Brewers continue to mash at home, set record

Crew has homered in all 19 games at Miller Park this season

May 4th, 2019

MILWAUKEE -- The Brewers kept mashing at Miller Park on Friday, when ’s fifth career leadoff home run pushed Milwaukee closer to an all-time record for homers in front of the home fans, and powered the Brewers to a 3-1 win over the Mets.

It was the Brewers’ 19th home game, and they have at least one home run in all of them. The 19-home-game streak is a franchise record, and it’s two shy of the Major League record to begin a season set by the 2000 Blue Jays, who hit home runs in each of their first 21 home games.

Are the Brewers capable of going deep in all 81 home games?

“I hope so,” said Cain. “I can’t say that for myself, but I know those guys have a good chance of hitting a homer every night. Me, I have my days.”

Said Braun: “Highly unlikely, but obviously we’ve gotten off to a good start here at home. LoCain got us started. After they scored in the first inning, it was big for us to bounce back like that.”

Cain’s home run tied the game at 1, and Braun put the Brewers ahead with a two-run homer in the fifth. At 111.7 mph exit velocity, it marked the third-hardest home run hit by Braun since Statcast was introduced in 2015.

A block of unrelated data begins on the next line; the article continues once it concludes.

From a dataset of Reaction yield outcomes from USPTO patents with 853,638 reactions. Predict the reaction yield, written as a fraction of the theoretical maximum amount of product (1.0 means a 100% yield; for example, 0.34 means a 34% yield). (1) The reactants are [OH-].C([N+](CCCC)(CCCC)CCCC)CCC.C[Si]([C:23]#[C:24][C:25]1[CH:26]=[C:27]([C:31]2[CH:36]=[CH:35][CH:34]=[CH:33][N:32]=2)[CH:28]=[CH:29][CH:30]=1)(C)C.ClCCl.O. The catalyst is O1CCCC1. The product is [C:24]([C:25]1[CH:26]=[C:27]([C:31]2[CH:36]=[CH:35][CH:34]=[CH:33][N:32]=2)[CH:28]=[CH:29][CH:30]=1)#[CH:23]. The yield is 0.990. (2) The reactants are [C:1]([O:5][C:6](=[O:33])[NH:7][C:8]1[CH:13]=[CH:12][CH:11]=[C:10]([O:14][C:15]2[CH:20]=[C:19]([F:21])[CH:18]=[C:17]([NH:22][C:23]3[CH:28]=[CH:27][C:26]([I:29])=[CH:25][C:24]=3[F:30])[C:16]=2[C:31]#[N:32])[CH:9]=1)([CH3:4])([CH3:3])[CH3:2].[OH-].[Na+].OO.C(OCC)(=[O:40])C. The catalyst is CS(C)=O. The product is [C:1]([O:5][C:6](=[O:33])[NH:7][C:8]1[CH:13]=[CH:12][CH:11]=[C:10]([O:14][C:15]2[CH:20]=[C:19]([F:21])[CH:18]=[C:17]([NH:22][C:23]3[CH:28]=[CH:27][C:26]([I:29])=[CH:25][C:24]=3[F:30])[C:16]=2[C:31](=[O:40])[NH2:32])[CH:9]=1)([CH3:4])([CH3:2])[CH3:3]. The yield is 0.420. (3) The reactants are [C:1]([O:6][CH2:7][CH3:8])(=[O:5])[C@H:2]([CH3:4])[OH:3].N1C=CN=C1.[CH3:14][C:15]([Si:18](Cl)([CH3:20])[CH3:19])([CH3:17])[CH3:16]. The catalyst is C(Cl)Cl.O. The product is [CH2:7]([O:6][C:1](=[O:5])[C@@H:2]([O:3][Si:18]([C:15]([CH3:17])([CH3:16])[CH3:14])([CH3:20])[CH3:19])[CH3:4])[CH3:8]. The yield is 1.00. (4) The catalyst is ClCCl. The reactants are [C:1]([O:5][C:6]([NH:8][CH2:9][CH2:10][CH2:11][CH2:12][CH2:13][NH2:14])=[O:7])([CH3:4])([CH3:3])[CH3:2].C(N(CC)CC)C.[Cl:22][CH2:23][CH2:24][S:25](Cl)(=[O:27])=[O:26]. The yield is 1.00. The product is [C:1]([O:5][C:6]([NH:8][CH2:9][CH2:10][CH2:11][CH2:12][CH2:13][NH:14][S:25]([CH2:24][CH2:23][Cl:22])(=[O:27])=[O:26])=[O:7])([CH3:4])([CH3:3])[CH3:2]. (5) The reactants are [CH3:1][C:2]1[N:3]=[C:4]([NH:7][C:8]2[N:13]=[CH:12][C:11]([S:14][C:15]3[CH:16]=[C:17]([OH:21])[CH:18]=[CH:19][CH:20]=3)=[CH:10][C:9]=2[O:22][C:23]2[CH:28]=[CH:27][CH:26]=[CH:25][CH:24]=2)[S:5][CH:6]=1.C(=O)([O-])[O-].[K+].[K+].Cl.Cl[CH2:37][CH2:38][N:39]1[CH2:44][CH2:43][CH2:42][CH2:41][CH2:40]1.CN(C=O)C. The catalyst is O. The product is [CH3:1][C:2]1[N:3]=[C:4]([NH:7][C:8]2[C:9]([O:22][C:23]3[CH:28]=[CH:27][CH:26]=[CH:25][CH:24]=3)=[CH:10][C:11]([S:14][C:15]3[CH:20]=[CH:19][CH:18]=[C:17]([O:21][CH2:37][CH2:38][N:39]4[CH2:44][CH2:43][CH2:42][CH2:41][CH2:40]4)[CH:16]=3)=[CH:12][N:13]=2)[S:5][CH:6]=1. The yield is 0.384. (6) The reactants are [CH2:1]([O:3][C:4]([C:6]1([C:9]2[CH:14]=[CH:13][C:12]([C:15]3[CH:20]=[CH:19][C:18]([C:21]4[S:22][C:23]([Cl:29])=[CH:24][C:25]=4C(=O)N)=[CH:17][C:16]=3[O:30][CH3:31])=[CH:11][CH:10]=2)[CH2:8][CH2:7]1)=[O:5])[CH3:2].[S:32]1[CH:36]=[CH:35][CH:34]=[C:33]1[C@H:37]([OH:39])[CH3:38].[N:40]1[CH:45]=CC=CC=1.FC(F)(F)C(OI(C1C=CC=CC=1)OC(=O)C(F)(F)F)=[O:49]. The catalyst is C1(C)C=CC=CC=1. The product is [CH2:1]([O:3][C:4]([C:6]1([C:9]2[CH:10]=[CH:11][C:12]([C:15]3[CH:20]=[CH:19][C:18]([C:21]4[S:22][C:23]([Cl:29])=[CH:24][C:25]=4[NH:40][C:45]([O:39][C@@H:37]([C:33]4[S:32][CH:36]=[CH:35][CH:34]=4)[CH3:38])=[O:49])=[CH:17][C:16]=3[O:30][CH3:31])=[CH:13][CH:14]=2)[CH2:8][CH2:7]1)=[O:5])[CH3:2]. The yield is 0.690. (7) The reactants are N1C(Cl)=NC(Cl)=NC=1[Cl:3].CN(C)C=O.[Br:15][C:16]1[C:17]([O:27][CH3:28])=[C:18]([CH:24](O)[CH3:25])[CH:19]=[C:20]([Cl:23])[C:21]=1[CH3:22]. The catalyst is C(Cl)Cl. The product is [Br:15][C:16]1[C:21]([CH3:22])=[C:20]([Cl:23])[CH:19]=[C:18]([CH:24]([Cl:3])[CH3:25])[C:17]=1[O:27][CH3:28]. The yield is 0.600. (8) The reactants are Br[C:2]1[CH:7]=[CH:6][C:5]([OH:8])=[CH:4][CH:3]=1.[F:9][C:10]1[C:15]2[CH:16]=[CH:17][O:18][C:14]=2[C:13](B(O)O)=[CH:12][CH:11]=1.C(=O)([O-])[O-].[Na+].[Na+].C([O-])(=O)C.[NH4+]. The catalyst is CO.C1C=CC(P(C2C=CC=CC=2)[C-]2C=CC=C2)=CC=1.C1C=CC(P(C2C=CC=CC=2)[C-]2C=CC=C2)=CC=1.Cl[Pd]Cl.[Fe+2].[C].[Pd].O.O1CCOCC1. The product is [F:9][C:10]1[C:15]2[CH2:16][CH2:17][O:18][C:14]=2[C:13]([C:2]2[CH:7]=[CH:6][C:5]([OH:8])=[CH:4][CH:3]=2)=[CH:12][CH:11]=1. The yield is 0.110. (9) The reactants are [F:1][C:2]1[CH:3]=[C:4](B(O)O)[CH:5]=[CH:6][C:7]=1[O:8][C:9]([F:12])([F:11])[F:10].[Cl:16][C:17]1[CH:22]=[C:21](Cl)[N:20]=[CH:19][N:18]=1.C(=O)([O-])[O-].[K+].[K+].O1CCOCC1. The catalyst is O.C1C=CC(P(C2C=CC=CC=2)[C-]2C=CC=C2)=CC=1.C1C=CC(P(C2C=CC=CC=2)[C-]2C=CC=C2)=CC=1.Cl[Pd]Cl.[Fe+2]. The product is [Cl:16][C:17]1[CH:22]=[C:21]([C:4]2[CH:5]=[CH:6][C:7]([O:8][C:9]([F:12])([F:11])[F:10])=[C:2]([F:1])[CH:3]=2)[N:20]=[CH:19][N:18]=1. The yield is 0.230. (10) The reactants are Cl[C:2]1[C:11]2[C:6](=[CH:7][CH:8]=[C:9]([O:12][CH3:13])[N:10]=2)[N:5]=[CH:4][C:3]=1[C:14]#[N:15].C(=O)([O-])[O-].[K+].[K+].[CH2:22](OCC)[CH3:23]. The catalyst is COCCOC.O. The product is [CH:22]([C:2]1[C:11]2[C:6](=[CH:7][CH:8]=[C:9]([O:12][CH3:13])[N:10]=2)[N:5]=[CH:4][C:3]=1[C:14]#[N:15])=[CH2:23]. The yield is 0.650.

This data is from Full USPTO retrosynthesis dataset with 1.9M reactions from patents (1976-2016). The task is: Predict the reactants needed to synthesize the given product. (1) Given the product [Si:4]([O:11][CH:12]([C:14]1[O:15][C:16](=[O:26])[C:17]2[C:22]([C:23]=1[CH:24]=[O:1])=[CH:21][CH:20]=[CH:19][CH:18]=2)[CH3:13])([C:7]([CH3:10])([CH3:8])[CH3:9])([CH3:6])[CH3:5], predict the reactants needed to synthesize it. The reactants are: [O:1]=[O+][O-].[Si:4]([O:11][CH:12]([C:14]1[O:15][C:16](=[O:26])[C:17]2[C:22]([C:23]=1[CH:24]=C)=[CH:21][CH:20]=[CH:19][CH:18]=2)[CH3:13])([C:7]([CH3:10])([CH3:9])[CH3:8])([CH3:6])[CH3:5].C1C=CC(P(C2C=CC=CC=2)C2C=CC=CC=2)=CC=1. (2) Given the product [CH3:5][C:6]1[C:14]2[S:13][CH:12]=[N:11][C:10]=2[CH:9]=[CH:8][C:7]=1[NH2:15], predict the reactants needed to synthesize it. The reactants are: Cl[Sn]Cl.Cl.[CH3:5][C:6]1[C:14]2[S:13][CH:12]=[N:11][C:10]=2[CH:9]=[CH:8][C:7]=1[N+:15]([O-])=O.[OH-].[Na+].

“I’m sure you guys have heard the analogy before: That’s one of those balls you don’t feel off the bat,” Braun said. “I knew I hit it hard. I didn’t know it was going to be a homer.”

With his first three-hit game of the season, Braun has back-to-back multi-hit games for the first time since last August. His mini-breakthrough comes after first baseman Jesus Aguilar had a productive series against the Rockies following a slow start.

“There’s always an ebb and flow to everybody’s season, and when you get off to a bad start, it feels worse than it usually actually is,” said Braun, who is slashing .226/.274/.453. “The biggest thing is just swinging at good pitches. The swing, I felt, has been OK this whole time. It’s just that the plate discipline has been really bad.”

No team is more reliant on the home run this season than the Brewers, who have scored 63 percent of their runs via the long ball. The 2010 Blue Jays homered for 53.1 percent of their runs to set that all-time record.

Friday’s win wasn’t all home runs, however. After allowing 11 runs in each of their consecutive losses to the Rockies on Wednesday and Thursday, Brandon Woodruff, Alex Claudio, Junior Guerra and Josh Hader combined to hold the Mets scoreless after Wilson Ramos’ run-scoring single off Woodruff in the first inning.

“Woody really stepped up,” Braun said. “It was a day we needed him to throw the ball well and get us off to a good start to kind of break the momentum we had going against us the last couple of days.”